Collaboration is easier when you’re in an office setting because you’re physically close. When you work remotely you still need to be successful at connecting with coworkers and your boss in ways that will maintain that relationship.

“Collaboration can be one of the hardest skills to have if you become disconnected,” says Hall. “To collaborate remotely, it’s important for the team to stay connected with daily or weekly check-ins. Teams perform a lot better when they have a rapport. The more you can engage in more sharing, the better the team’s productivity and performance can be. A good boss will make sure employees are engaged.”

Demonstrate this skill during the hiring process by sharing projects you were a part of that had remote team members. Explain how you handled working with a group that was geographically dispersed. And share any challenges you had to overcome.

Remote workers need to keep others updated on progress, which requires constant communication, says Ning Wang, CEO of Offensive Security, a cybersecurity firm that operates 100% remotely. “In an office setting, you can run into someone in the pantry and talk about project status,” she says. “In the remote setting, this is done via the unstructured, asynchronous written communication.”

Every email, chat, and videoconference needs to be effective, says Jo Deal, chief human resources officer at LogMeIn, a remote desktop software provider. “Employees that clearly explain issues, ask questions, and present ideas are more productive themselves and foster productivity on wider teams,” she says.

Deal suggests that candidates start demonstrating these skills from their first contact with a potential employer. “Craft a clear résumé and cover letter, be courteous and concise in your follow-ups, and fight back the nerves that may make you want to rush to answer every interview question without thinking it through fully,” she says. “If you have writing examples, accolades from teammates, or projects that you’ve completed with remote teammates before, all of these can show your ability to be a strategic communicator and are worth sharing with potential employers.”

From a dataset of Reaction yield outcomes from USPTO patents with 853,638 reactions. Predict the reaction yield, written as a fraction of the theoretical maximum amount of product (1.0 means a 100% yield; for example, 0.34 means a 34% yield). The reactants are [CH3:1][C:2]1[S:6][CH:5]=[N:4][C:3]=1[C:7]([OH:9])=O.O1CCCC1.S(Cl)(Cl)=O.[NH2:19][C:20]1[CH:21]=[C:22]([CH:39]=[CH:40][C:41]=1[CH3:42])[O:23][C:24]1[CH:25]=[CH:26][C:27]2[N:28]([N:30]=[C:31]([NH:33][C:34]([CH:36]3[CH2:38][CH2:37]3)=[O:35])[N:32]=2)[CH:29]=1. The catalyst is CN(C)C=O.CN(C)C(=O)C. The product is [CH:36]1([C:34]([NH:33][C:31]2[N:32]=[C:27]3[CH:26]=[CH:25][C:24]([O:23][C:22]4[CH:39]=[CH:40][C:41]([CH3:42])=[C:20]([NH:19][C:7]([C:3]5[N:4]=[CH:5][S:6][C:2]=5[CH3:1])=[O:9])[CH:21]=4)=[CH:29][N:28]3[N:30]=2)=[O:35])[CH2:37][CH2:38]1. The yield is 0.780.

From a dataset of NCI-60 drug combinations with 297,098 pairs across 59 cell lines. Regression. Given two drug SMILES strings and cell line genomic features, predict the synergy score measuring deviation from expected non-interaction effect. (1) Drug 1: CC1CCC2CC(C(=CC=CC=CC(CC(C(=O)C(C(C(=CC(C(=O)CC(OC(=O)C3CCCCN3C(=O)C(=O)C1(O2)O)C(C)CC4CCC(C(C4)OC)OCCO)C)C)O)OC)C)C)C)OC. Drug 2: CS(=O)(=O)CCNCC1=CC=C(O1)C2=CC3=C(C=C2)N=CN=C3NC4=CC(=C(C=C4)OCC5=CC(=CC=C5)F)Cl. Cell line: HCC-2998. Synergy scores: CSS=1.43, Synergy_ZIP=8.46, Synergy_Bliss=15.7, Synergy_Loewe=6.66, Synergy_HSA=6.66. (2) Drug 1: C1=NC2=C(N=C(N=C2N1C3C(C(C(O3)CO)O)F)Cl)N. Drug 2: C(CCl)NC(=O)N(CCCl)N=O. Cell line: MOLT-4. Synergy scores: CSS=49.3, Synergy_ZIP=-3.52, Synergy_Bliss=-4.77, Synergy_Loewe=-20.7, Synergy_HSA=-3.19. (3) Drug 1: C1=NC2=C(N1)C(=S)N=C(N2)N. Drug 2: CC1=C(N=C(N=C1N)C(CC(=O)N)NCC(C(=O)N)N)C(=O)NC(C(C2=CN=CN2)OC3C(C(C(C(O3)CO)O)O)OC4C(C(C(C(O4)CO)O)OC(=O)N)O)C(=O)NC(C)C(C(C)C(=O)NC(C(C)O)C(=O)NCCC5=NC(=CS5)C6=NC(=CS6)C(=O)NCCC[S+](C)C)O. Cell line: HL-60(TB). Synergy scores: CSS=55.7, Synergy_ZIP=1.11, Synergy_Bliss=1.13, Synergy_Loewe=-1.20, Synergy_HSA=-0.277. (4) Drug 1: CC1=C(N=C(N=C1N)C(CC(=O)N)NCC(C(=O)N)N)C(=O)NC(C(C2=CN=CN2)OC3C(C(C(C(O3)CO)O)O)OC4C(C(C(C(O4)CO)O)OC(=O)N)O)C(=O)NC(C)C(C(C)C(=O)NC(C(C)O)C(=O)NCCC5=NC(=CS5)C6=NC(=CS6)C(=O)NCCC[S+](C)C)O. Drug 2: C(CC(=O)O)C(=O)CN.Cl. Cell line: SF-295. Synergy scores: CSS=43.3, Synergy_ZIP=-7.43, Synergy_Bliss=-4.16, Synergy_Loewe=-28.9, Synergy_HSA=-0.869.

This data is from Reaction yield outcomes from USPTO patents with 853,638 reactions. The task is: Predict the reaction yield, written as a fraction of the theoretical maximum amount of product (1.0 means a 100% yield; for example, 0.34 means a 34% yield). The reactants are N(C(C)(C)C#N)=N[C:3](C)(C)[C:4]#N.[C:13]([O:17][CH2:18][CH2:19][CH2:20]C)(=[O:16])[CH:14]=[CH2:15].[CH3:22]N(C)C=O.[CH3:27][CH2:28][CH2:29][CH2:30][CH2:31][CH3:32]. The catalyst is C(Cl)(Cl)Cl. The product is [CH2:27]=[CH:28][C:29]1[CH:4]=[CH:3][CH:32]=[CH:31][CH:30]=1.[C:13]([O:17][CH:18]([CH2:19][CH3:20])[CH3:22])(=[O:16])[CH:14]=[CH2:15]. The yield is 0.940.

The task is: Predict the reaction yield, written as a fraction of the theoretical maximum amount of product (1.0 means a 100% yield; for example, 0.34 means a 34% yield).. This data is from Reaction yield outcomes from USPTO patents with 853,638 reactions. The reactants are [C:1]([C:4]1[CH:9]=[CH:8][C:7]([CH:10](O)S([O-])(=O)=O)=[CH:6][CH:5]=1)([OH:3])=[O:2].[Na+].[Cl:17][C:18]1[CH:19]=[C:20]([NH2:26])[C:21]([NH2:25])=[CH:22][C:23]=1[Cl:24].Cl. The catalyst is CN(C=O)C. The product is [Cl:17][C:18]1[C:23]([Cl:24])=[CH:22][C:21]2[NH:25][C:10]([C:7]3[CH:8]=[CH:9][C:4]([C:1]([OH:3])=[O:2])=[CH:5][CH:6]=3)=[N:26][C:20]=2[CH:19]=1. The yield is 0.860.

Remote employees need to be proactive and take initiative to get things done without being constantly reminded, monitored, or pinged for progress updates, says Wang. “In an office setting, your manager may sit next to you and can monitor you or help you throughout the day,” she says. “In a remote setting, you need the person to be able to do things on his or her own with a lot more independence.”

Remote workers need to be self-starters, says Hall. “Employers want to know, does this person require a lot of direction? Does this person keep their deadlines? Can this person set goals and achieve them?” she says. “Employers often structure interviews with behavior-based questions that post hypothetical situations, asking how the employee would approach a project.”
Be sure your answer demonstrates your motivation by including the methods and systems you use to get the job done. “You can say, ‘This is what I would do in this situation,’” says Hall. “Share how you would structure a task and prioritize important work. Show the employer how you get things done.”